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Robovie R3 robot is much better yet cheaper than previous version

By Damir Beciri
21 April 2010

robovie-r3-1We already wrote about Robovie-II robot – designed to assist the elderly and disabled in everyday task. Japanese start-up Vstone and Advanced Telecommunications Research Institute International (ATR), have launched a new half-size humanoid robot designed for the same purpose and they named it Robovie3. The robot is much improved, yet cheaper than its predecessor.

Robovie R3 is built of plastic over an aluminum frame. It stands about 108cm (3′6″) tall and weighs 35kg (77 pounds). It is equipped with 15 servomotors which enable it to perform 13 degrees of freedom (neck x3, 2 arms x4, 2 omnidirectional wheels) with bonus 4 degrees of freedom from its eyes.

It has 11 tactile sensors throughout its body. Robovie R3 is equipped with 2 USB cameras for eyes, 2 mono microphones for ears, a speaker for a mouth, and can be equipped with a laser range finder in its base for obstacle detection. It will also communicate with a local network which includes other robots, cameras, and mobile phone services.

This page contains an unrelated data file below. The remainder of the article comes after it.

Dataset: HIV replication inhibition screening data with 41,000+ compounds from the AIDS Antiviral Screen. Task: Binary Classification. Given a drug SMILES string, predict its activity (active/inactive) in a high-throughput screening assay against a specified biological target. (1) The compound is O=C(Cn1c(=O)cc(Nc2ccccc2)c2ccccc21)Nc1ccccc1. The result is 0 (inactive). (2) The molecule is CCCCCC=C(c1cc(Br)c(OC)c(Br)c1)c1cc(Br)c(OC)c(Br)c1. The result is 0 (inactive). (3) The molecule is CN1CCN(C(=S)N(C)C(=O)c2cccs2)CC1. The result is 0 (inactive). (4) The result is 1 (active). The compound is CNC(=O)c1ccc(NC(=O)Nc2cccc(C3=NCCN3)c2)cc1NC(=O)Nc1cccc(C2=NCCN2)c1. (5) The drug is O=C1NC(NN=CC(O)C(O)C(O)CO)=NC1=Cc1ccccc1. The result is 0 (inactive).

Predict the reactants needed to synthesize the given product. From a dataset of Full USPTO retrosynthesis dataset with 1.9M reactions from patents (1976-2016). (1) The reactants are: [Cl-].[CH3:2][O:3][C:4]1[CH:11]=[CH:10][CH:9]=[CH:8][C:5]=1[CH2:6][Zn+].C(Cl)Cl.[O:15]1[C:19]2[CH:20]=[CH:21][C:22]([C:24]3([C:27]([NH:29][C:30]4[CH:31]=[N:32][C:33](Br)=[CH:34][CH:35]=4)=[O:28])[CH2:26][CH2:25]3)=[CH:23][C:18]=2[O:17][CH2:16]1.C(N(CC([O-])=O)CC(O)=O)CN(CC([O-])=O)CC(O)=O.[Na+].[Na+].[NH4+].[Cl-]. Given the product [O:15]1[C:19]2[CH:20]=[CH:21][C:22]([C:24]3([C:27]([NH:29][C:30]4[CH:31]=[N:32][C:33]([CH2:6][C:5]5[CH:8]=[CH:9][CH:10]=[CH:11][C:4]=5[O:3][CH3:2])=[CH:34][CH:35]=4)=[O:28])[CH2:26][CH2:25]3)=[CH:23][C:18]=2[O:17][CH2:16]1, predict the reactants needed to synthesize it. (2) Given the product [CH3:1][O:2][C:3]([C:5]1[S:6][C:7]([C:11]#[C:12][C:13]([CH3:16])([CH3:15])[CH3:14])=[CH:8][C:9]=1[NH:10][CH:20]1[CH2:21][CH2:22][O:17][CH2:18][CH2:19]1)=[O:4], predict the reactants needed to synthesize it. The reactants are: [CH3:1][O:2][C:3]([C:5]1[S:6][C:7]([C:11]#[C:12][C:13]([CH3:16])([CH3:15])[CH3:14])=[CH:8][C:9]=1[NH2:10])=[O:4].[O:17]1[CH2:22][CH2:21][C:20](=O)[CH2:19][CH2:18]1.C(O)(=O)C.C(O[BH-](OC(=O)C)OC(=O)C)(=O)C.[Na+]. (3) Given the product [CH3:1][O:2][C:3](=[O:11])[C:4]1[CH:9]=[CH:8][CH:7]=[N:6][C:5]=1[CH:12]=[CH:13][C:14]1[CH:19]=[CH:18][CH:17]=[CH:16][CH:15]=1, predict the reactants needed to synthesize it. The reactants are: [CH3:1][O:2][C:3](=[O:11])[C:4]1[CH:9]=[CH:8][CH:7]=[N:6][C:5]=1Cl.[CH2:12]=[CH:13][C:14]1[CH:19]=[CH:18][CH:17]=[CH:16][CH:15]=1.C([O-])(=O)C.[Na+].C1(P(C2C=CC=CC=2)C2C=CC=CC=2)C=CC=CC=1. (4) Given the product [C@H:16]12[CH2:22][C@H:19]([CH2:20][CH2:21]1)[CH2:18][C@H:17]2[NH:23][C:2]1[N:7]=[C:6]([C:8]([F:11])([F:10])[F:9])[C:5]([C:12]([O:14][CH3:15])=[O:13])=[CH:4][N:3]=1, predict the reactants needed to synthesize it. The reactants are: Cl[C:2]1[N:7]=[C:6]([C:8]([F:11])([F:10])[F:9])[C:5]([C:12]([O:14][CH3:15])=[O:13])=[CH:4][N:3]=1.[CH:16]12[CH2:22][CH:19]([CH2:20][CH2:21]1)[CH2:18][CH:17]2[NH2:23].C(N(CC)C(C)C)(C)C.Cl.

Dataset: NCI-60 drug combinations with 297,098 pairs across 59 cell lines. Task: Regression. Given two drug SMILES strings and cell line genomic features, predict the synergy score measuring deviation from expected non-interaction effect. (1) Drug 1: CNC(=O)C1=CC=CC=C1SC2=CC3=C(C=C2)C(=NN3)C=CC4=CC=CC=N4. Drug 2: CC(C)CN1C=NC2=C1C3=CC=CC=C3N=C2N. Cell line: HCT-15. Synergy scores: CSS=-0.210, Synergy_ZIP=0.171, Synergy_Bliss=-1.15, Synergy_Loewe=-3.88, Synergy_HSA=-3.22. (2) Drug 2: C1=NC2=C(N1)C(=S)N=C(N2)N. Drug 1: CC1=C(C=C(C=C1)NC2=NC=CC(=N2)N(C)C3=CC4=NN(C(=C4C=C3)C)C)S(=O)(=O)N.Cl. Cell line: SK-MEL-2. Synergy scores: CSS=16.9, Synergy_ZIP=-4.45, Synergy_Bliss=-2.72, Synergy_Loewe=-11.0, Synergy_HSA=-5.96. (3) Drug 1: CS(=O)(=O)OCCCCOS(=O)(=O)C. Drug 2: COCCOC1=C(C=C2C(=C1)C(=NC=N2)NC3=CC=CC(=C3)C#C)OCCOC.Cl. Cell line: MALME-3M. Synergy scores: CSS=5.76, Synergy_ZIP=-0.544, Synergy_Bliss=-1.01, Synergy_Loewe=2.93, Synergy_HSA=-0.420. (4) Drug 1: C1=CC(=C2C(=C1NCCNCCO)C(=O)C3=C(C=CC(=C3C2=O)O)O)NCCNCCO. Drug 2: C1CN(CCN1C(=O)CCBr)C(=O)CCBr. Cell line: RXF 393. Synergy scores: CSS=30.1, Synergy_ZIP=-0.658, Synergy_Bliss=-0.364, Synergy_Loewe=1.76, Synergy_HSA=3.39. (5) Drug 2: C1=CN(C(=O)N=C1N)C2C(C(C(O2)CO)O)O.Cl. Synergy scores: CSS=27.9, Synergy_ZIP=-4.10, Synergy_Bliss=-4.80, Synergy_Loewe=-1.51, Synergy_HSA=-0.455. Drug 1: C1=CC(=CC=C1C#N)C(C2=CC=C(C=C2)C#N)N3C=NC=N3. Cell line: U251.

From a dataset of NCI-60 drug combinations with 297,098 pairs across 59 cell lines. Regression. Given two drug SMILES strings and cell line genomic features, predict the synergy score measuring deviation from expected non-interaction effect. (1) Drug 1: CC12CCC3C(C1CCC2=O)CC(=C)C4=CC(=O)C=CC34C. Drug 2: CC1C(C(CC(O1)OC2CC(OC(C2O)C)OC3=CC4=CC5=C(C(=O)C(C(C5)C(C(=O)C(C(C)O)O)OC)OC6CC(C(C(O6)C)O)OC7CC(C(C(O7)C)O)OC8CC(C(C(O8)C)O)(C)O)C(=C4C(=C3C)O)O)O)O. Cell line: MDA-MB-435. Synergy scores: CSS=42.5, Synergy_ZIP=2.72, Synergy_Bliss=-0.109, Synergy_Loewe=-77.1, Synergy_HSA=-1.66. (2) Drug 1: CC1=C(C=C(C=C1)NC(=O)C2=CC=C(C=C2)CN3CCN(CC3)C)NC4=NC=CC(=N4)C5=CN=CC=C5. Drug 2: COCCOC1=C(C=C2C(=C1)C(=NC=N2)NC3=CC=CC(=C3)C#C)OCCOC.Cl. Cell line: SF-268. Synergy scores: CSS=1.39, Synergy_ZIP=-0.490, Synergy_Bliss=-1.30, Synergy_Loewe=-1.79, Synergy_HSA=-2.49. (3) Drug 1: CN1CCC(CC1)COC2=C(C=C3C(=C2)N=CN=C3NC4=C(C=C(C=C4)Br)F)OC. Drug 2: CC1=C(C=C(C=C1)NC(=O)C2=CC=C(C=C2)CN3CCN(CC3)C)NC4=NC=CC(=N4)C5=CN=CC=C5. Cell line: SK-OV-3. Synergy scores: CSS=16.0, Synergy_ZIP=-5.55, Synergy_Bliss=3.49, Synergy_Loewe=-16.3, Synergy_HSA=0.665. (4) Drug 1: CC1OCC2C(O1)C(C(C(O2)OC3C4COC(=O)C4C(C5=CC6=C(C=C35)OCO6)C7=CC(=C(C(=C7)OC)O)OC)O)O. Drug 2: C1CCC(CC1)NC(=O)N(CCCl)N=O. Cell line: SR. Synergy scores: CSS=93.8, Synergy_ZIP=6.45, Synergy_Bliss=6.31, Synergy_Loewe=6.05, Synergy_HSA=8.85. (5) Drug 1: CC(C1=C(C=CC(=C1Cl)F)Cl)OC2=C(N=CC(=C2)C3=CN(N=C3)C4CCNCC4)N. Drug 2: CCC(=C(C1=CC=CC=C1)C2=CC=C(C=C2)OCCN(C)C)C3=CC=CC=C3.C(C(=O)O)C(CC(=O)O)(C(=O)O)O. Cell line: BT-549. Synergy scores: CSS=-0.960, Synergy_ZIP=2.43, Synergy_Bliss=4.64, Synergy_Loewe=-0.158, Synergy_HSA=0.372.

In the following video, the robot demonstrates how it can roll over raised tiles designed to guide visually impaired people, a common feature in public areas of Japan. It can also hold a person’s hand while moving and go up and down wheelchair ramps.

It seems a bit faster than its predecessor and we have to say the design got a bit better (since we quite criticized it in Robovie-II). The designs presented until now include two types (the one on the right looks a bit like small jumping robot ROPID, because it was designed in the same time by Tomotaka Takahashi from ROBO-GARAGE) presented in the image below.

robovier3-2

Robovie R3 is based on a Windows-powered computer, with a specialist sub-board that controls the main robot functions and which is compatible with the same robot control and management software that Vstone uses for their smaller hobby robots.

It’s being sold as a research platform. While incorporating significant cost reductions from Robovie II, R3 will still cost about $40,000. ATR and Vstone hope to sell about 30 units this year.

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